(first posted 10/28/2017) As I’m sure readers and contributors to CC know, there’s a whole lot of photoshopping going on out there in cyberland – it’s easy to fall prey to some fantastic looking photo only to find out after a little research that it was bogus. I’m pretty certain this one is legitimate – this is an Autotram Extra Grand and at 30.73 meters (100.8 ft) long, is currently the world’s longest bus.
The Autotram was developed by the Fraunhofer Institute for Transportation and Infrastructure Systems, a German research organization. Actual production is by a consortium of German manufacturers including TU Wittur Electric Drive GmbH, who developed the drive engines, and Dresden-based M&P Motion, Control and Power Electronics GmbH, who contributed the vehicle’s computers and super capacitors. Overall assembly is by bus manufacturer Göppel Bus GmbH.
And it likely needs lots of computers – the Autotram is a hybrid vehicle; but with two diesel engines, a 6.0 L IVECO N60 (inline 6 cylinder) and a 4.0 L Mercedes OM629 (V8). The IVECO is the primary power plant that feeds the generator that runs two electric traction motors, and also sends some juice to be stored in super capacitors. The Mercedes sends its power to be stored in the system’s lithium-ion batteries. The bus can run in pure electric mode for 8km, before the engines cut in. You sure need some smart electronics to figure all that out…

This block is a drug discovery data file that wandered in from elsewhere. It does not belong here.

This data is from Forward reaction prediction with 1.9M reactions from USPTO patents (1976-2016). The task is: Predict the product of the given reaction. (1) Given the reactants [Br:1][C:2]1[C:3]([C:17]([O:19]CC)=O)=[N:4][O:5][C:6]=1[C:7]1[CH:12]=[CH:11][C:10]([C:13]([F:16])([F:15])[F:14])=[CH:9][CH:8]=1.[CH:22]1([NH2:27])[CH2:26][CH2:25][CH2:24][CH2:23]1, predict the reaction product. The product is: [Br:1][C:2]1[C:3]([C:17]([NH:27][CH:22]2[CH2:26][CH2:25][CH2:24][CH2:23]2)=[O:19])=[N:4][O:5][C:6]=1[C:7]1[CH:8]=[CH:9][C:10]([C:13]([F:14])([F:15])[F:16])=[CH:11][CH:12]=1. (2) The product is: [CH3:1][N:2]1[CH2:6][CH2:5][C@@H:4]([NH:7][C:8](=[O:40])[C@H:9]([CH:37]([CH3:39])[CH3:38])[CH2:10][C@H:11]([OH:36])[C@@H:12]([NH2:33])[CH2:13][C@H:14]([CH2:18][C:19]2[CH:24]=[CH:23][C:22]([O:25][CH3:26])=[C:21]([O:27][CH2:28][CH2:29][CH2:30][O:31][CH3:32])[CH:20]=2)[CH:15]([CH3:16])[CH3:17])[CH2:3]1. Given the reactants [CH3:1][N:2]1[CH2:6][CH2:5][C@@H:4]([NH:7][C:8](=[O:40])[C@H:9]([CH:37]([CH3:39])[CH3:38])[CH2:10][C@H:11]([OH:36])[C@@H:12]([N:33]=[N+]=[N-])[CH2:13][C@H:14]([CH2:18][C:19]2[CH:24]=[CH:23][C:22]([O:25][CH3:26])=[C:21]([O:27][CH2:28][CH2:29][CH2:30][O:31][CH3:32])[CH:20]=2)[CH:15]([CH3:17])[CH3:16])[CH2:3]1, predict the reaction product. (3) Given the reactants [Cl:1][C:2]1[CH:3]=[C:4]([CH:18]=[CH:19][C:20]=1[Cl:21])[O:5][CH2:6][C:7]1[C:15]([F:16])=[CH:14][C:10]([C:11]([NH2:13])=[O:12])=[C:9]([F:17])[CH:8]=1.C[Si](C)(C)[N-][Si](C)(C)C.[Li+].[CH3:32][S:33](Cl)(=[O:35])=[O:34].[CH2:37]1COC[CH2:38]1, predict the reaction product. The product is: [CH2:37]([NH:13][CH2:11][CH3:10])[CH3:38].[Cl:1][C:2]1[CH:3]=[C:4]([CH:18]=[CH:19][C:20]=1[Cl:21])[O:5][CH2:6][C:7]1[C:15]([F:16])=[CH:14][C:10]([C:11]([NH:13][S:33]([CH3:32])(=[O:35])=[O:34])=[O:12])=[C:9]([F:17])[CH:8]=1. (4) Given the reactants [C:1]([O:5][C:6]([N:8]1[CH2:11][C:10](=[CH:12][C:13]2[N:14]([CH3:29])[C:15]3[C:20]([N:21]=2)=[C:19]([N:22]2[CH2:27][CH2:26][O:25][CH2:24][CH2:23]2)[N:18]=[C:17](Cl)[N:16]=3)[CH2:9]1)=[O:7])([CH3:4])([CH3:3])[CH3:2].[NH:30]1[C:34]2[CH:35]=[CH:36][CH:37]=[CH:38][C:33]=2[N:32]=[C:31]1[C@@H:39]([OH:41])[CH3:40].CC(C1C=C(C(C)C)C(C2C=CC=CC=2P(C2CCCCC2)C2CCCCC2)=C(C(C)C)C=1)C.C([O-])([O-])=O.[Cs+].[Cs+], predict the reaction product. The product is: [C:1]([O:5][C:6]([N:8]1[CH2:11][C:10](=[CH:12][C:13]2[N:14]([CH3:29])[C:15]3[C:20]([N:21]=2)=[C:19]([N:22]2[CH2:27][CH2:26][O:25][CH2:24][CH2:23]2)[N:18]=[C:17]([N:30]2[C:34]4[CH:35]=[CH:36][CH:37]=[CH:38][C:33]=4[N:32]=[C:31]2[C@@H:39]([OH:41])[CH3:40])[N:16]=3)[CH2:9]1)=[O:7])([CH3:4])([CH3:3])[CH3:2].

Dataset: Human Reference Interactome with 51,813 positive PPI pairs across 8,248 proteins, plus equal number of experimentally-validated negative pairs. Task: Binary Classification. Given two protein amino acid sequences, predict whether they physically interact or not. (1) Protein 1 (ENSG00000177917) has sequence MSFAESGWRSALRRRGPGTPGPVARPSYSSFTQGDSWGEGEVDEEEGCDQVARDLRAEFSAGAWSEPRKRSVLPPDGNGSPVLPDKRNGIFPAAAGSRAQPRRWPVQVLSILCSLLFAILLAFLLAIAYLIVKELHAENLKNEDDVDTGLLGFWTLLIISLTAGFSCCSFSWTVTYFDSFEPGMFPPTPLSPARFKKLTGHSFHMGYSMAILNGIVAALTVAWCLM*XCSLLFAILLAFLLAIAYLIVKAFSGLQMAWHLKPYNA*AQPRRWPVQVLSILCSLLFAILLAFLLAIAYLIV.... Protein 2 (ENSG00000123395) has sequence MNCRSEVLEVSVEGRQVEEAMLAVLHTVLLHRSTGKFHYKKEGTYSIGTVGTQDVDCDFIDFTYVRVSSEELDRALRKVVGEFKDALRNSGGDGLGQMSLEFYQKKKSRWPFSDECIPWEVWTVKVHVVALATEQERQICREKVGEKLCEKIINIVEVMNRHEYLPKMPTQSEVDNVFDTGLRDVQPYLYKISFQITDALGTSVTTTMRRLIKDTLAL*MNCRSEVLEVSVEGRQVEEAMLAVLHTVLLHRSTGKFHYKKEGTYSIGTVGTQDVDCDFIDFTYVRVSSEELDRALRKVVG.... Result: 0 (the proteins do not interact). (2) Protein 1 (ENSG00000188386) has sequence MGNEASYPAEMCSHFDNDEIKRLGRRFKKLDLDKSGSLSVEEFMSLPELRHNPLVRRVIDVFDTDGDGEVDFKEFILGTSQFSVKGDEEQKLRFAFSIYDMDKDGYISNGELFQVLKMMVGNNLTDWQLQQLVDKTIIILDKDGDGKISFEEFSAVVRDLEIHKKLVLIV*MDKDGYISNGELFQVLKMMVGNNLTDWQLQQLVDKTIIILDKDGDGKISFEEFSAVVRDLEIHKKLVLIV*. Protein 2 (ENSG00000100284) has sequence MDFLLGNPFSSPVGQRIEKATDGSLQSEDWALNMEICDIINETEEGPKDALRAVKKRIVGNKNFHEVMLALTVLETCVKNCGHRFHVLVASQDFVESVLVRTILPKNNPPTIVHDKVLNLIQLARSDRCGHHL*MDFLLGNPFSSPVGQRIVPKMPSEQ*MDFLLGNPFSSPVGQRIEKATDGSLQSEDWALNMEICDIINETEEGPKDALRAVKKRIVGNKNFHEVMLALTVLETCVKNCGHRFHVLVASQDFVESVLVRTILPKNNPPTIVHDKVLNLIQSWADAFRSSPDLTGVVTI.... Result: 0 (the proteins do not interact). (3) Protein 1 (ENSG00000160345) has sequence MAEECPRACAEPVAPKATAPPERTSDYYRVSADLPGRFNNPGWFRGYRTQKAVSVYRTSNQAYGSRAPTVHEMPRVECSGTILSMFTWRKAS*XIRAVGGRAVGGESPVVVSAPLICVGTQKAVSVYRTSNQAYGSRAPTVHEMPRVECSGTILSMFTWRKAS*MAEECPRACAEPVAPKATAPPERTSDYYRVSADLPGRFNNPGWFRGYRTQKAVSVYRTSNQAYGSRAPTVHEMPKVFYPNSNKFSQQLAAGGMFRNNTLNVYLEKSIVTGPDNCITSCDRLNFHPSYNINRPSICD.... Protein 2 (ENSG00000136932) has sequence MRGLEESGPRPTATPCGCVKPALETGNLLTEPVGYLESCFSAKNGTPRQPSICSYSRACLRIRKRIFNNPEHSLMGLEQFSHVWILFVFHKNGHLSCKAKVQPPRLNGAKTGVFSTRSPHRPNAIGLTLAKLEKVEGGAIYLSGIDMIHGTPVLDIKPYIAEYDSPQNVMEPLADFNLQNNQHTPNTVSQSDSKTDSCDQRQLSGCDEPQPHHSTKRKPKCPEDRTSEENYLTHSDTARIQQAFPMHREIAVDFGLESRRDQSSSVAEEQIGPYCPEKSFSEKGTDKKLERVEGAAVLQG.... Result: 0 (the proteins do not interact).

The coach has five axles; axles 1, 3, 4 and 5 are steerable, giving this very long coach a much tighter turning radius than typical articulated buses.
Total capacity, seated and standing, is 256 passengers.
The bus was introduced in 2012, but it appears there have been few buyers. Two buses were bought for Shanghai and Beijing, and one was used as a demonstrator in Dresden. I couldn’t find any other users – perhaps because of the price – the demonstrator cost $10 million, and production models are supposedly around $1.5 million.
While not quite as large, most bus manufacturers today offer a Bus Rapid Transit (BRT) bi-articulated model, at much lower cost. The Van Hool AGG330 above is 26 meters (81 ft) long and can hold 150 passengers – with a per-unit cost of around $250K. Volvo also has a model it markets in Brazil that is 98 ft and with reduced seats (more standing) can hold over 300 passengers – but if you want the longest, the AEG is your bus…